If it bleeds it leads, even if it's not accurate. Despite the constant caterwauling from the mass media about a housing crash, we are not seeing distress around the greater Atlanta market. That message however, is often taken at face value and some home buyers expect a bargain basement spring. Best advice as to what home buyers should expect in the spring of 2023...understand that it's not the spring of 2011.
Home buyers had a rough couple of years. While rates were certainly favorable, the lack of inventory resulted in a punishing home buying experience. FOMO, the "work from home" chatter and pandemic circus contributed to the beating; buying a home was not a pleasant experience. That's over; and while rates jumped, balance has returned as has the opportunity for home buyers to breathe a bit. The current market slightly favors sellers but it's nothing like it was. Some areas and homes will remain competitive but common sense should prevail. Preparation is the key to success.
Interest Rates Jump
When the Fed started raising rates to control rampant inflation, home buyers took a direct hit. Overnight and over the months, buyers fell out, unable to qualify as rates rose. As the chart below illustrates, interest rates spiked to the highest point in over a decade; the speed of the increase was dizzying. The second half of '22 saw remaining buyers with interest rate whiplash; activity slowed as the Fed intended. While rates are easing off the highs, the lows over 21-22 will not return. This altered the “housing food chain” and the reduced buyer demand is felt at most price points.
By the Numbers
Herky jerky and inconsistent, the number of homes sold since Jan '20 ran a trail like a bottle rocket with no stick. We see the winter slumps, the spring bumps and the downward slope starting mid '22. Listing inventory drops during the pandemic with the seasonal bump in '21. When '22 opens, inventory is at historic lows and the crazy period is on. Buyers fade late as sellers try to catch the last wave, and miss. But note, there is NO flood of inventory here or expected. This is a move to balance and in fact, inventory remains on the low side.
Move to Balance
Atlanta area home buyers need to be aware of months of inventory, this broadly indicates who the market favors. 0-3 months tends to favor sellers, 3-6 is balanced and over 6 favors buyers. Early 2020 was shaping up to be a typical cycle then covid tossed everything up in the air. The Fed correction is clear as we see the sharp move up that started in May '22. The winter '22 dip and we expect it back up as spring opens.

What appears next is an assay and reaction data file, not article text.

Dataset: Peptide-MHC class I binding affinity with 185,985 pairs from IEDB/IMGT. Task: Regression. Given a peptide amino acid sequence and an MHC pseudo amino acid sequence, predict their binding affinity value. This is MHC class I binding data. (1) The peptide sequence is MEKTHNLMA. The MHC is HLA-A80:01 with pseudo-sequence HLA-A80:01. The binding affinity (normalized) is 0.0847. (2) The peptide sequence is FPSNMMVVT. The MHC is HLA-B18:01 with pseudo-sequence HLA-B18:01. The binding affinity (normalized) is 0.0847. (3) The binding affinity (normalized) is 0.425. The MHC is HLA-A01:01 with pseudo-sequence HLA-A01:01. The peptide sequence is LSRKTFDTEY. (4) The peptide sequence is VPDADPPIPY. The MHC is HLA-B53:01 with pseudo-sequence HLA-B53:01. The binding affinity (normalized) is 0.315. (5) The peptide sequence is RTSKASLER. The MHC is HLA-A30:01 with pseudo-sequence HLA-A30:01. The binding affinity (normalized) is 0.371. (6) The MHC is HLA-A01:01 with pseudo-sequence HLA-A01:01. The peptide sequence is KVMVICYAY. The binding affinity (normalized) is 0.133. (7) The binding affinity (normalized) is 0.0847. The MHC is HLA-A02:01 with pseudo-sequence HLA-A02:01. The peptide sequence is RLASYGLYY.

Days on Market
Greater Atlanta saw the same buyer hysteria the rest of the nation saw, but the area did not flash as a "zoom" town. As the spring '23 market opens, expect homes to be listed for 30-90 days before contract. Of course this will vary; multiple offers will be seen as will homes that sit with multiple price reductions. As contingencies come back, days under contract will lengthen back to pre-pandemic levels. It's also reasonable to expect more terminations as contingencies - especially due to low appraisals - become challenges. Note the list to sale price ratios, really never below the upper 90% range. This is overall, each area is different but it's unreasonable to expect to offer 75%-80% for the typical home and have it accepted. It's not 2011.
"Buyers Gone Wild" would be a good way to summarize the '21-early'22 time frame. Driven by any number of things, real and imagined, many home buyers overpaid, waived contingencies, bought homes they normally wouldn't have and acted with reckless abandon. Far too many used inexperienced agents that offered no guidance, some went unrepresented to be most appealing to listing agents (double commission). A recent poll of buyers over the last two years has a buyer remorse rate over 70%. Given the lack of discipline, it's only natural that prices settle off those unrealistic highs. Home prices are impacted by a myriad of things not real estate related; we expect prices to settle. Note however, there is NO CRASH on pricing, prices remain healthy and with continued limited inventory, there is no expectation of a price slump for spring '23.
Which Means Smart Buyers...
- Work with experienced agents. Plainly stated, agents with less than three years of full time experience simply do not have the base of knowledge required. Buyer agents did little more than write contingency free offers as instructed. Buyer agents need to understand contracts, how to write effective stipulations, manage contingencies and PROTECT buyers.
- Define success. Smart home buyers know what that looks like, where it is and what it costs.
- Understand the market. Task the buyer agent to provide area overviews of data and trends. What are buyers paying, how are prices, what's wrong with the home? Have the agent complete an appraisal level analysis of any home considered for an offer. Buyers MUST ACT WITH CONFIDENCE, the agent's role is to provide that.
The Atlanta real estate market is not returning to 2011, there is no oversupply of homes. Prices will balance but the area did not artificially inflate; the fundamentals in this area are strong and will remain so. Buyers should define success, work with trusted lenders and vigorously qualify their buyer's agent. The time for hobby and hack agents is over.Posted by Hank Miller on
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